What is meant by Acid Rain by yantingting

VIEWS: 12 PAGES: 58

									               Contents
I.   Review of pH
II.  Definition of acid rain
III. Pollutants that create acid rain:
     a. sulfur dioxide
     b. nitrogen oxide
     c. ammonia
IV. Acid rain ecosystem impacts
V. Other impacts
VI. Legislation and technology
VII. Trends over time
                 I. Review of pH




• pH is a measure of the activity of hydrogen ions (H+) in a
  solution.
• pH is shorthand: - pH = -log10 [H+]
   - a small p is used in place of writing -log10
   - H represents the concentration of hydrogen ions ([H+])
Acid Rain 101
 1.Review of pH
• Water is converted into hydrogen and hydroxyl ions.
             H2O          H+     +     OH-
              water       hydrogen ion         hydroxyl ion

• When the activity of these ions is equal, water is neither
  acidic or alkaline and is said to be neutral, represented
  by a pH value of 7.
• When the activity of hydrogen ions is greater, a solution
  is said to be acidic and is represented by a range of pH
  values from 0-6.
• When the activity of hydroxyl ions is greater, a solution
  is said to b alkaline and is represented by a range of pH
  values from 7-14.
 1.Review of pH

• Because pH is a logarithmic function, there are
  tenfold differences between each pH value.

• Examples:
  - A pH value of 6 is ten times more acidic than a
  pH value of 7.
  - A pH value of 5 is one hundred times more
  acidic than a pH value of 7.
1.Review of pH




In 1997, the pH of wet deposition at HBEF was 4.2;
today it is 4.5.

 From Acid Rain Revisited, page 5
                II. Definition of Acid Rain

      pH levels found in precipitation

      Acid rain                       < 5.2

      Average pH of rain at            4.5
      Hubbard Brook
      Experimental Forest in
      2007


Acid Rain 101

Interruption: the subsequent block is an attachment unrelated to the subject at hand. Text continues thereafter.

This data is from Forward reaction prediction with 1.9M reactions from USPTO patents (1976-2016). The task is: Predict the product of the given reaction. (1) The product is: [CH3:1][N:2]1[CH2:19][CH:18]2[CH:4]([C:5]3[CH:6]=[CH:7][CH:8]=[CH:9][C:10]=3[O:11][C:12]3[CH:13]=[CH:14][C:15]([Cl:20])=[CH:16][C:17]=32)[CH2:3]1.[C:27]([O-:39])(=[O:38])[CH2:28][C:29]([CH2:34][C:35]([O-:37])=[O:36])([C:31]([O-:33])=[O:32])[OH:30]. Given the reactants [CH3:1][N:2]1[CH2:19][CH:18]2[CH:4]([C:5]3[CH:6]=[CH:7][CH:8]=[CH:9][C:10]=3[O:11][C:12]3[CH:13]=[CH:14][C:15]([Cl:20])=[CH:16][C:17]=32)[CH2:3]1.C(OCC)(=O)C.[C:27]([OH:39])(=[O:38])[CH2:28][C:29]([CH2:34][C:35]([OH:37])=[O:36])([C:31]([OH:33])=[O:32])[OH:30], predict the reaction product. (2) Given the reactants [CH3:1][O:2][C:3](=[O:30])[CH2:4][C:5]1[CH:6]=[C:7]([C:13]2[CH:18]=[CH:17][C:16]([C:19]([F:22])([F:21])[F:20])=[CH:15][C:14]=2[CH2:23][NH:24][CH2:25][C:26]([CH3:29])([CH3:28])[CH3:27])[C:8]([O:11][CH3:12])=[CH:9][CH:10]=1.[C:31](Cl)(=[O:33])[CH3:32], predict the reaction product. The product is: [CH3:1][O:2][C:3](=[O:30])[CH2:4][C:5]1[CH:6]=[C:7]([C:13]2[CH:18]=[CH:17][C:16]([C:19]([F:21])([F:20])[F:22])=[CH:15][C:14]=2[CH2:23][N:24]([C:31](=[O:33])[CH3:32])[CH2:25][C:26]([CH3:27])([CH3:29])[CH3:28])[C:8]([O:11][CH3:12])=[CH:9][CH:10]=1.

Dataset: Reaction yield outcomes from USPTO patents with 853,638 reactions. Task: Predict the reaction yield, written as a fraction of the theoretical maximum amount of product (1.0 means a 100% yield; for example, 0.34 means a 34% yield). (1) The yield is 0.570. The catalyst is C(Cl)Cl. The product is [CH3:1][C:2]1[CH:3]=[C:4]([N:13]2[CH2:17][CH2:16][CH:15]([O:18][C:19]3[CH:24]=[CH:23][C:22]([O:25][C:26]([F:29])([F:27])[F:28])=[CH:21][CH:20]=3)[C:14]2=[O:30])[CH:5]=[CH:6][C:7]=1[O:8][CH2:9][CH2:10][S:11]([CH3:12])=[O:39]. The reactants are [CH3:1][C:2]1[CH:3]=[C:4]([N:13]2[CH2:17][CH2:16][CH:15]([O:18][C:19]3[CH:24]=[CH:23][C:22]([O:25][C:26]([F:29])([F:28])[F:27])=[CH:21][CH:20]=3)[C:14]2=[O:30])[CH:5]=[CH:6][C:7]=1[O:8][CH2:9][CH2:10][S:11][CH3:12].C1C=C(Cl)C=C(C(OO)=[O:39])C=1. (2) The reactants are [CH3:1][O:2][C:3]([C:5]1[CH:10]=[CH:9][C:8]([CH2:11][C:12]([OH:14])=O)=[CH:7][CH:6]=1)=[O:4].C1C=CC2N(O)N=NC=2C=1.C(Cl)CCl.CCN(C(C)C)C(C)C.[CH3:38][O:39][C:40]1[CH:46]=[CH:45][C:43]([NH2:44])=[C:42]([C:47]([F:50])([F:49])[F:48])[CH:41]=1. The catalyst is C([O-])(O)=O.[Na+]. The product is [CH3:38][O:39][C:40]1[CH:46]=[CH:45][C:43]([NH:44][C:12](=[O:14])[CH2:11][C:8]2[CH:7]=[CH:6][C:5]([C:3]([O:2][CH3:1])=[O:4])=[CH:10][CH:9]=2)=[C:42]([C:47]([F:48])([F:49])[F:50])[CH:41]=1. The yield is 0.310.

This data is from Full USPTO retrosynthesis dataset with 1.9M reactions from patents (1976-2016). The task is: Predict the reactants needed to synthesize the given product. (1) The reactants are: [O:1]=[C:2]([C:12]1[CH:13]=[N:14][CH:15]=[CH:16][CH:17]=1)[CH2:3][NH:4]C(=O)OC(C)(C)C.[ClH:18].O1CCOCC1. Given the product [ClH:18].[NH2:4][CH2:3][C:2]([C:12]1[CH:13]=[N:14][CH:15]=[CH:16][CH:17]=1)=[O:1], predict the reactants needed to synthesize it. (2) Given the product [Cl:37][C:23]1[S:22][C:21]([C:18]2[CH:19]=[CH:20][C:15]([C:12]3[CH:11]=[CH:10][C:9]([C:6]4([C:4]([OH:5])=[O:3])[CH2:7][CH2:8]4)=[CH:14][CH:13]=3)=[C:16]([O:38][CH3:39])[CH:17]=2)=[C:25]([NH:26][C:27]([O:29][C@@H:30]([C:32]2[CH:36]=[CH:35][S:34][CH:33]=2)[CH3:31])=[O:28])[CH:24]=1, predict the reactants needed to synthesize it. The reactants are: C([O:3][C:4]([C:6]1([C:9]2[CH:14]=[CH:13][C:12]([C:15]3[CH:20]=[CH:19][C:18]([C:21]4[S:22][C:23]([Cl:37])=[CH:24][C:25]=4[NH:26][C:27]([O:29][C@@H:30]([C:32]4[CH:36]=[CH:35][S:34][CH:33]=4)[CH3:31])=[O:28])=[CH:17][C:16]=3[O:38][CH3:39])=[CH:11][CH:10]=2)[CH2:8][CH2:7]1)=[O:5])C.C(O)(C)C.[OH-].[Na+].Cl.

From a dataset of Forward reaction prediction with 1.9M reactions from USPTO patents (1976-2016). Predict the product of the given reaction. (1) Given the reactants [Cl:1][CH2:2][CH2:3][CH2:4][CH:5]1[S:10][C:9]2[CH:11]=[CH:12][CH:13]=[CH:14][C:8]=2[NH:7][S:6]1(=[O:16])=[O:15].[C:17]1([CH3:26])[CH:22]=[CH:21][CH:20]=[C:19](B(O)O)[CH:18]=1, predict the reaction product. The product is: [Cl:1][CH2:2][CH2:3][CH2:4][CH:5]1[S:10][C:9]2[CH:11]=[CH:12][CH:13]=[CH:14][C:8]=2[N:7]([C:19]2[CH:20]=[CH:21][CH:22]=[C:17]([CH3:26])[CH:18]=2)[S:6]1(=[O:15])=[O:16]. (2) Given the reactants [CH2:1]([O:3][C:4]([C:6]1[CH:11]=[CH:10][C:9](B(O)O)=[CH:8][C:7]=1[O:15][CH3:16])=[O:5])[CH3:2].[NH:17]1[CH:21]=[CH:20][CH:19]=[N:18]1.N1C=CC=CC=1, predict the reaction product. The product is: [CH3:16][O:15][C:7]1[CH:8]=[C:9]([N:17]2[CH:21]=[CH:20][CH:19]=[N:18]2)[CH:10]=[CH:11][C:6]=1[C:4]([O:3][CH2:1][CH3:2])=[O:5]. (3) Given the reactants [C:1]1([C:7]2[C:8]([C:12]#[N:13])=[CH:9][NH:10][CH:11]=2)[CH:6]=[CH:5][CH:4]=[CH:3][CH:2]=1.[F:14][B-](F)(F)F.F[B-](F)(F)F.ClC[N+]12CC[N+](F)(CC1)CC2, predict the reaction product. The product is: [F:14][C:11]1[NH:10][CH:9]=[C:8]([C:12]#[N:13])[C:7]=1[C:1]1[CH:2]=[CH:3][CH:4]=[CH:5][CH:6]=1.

2. Definition of Acid Rain

    Acid rain isn’t just RAIN-
      It includes everything that falls from the
           atmosphere (with a pH < 5.2):
     - Wet precipitation (rain, snow, etc.)
     - Dry dust and gases (dry deposition)
     - Clouds and fog
The terms “acid deposition” and “acid precipitation” are
  more descriptive, but “acid rain” is widely used and
                      accepted.
     III. Pollutants that Cause Acid Rain

           What creates acid rain?
     - sulfur dioxide     - nitrogen oxides
                          - ammonia




Acid Rain 101
 3. Pollutants that cause acid rain
•Sulfur dioxide, emitted
mainly from combustion of
coal and oil in factories and
powerplants.




                                  www.FreeFoto.com
3. Pollutants that cause acid rain

 Chemical reactions: sulfur dioxide
• Coal and oil contain sulfur.
  When burned in factories
  and powerplants, the sulfur
  combines with oxygen in the
  air and is emitted from
  smokestacks and chimneys.
      S + O2  SO2 (sulfur dioxide)   http://en.wikipedia.org/wiki/Image:Gavin_Plant.JPG



• Processes found in chemical and petroleum
  industries also release sulfur into the air.
  3. Pollutants that cause acid rain
    Chemical reactions: sulfur dioxide
      SO2 +          H2O        →     H2SO4
sulfur dioxide +     water      →     sulfuric acid

H2SO4         ↔ H+ + HSO4- ↔    2H+     +     SO42-
sulfuric acid              ↔ hydrogen ions + sulfate
 Sulfur dioxide reacts with water in the atmosphere to
 create sulfuric acid, which dissociates into sulfate and
 hydrogen ions.

      Hydrogen ions make a solution acidic.
3. Pollutants that cause acid rain
        Nitrogen oxides from




  electric utilities                                    automobiles




                                                               www.FreeFoto.com
                Lightening (to a much smaller degree)
 3. Pollutants that cause acid rain
 Major sources of Nitrogen oxides:

Transportation                  Electric Utilities
  ≈ 54% nationally                 ≈ 30% nationally
  - Uses nitrogen found in         - Use nitrogen found
      atmosphere                       in coal and oil

The high temperature of the internal combustion engine-
used in autos, airplanes, electric utility boilers, etc.-
releases energy that causes a reaction between nitrogen
and oxygen.
Acid Rain 101
 3. Pollutants that cause acid rain
              Nitrogen oxides
             Energy + N2 + O2  2NO
            Energy + 2NO + O2  2NO2

• The transportation sector (cars, trucks, etc..,) is
  the leading source of nitrogen oxides in the
  atmosphere.
• Electricity generation, which still largely relies on
  combustion, is the second leading source.
• The energy released by the lightning also creates
  a reaction between oxygen and nitrogen, so it is a
  natural source of nitrogen oxides to the